Anyone over the age of 18 can register, whether living with dementia or not. Health and aged care providers are encouraged to refer suitable people to the website and a range of promotional materials, such as brochures and posters will soon be distributed by Sydney University.

Jane Thompson was a carer for her husband Alan who had Alzheimer’s. She found the experience very challenging and difficult and now advocates for more research into dementia. She said “I would really encourage people to participate in research studies – and also to consider contributing to the research process more broadly to help ensure that the focus is on areas most likely to impact the lives of whom the research is about.”

For more information call 1800 – STEP – 123 (1800-7837-123) or email stepup.research@sydney.edu.au or visit the website.

 

Thanks to Aged Care Insite.  Listen to their interview with Yun-Hee Jeon.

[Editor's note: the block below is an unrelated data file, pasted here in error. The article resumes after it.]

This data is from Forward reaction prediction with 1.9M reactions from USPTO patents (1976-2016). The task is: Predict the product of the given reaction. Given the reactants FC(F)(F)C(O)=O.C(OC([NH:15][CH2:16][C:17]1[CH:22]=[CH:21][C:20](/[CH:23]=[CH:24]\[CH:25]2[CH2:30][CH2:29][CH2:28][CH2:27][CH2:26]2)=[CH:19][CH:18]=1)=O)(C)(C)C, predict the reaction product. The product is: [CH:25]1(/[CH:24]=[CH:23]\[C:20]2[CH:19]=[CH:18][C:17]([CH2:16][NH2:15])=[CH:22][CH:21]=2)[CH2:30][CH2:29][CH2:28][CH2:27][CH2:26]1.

New Aged Care Facility in Greensborough

 

Trinity Manor Greensborough frontAs an aged care Placement Consultant I am, at times, invited to visit new aged care facilities prior to their opening. Recently I was invited to visit Trinity Manor Greensborough to view the facility before it opened its doors to residents yesterday (16th May, 2019).

Trinity Manor Greensborough reception

There are 112 beds, including 12 in the Memory Support section for those living with dementia needing a secure and safe environment.  They offer these residents a specialist dementia care support program. All residents have access to care by qualified registered division 1 nurses, available 24 hours.

The chef prepared a lovely lunch for me so that I could sample the standard of meals that will be served to the residents. They will have a plentiful supply of food throughout the  Trinity Manor Greensborough meal

day, with a continental and hot breakfast followed by a main meal at lunch with offerings such as Rogan Josh, roast leg of pork with apple sauce, crumbed fish and beef and shiraz pie served with a varied range of vegetables daily followed by desserts such as mango panna cotta and apple strudel. A soup is served in the evening followed by a light meal and dessert. Cakes, devonshire tea or biscuits are served at morning and afternoon tea and supper.

It was intriguing to see a robot in action in an aged care facility; its role is to take the load from carers and kitchen staff. Able to deliver to rooms and various departments, the robot accesses the lift to reach different floors.

Trinity Manor Greensborough robot 2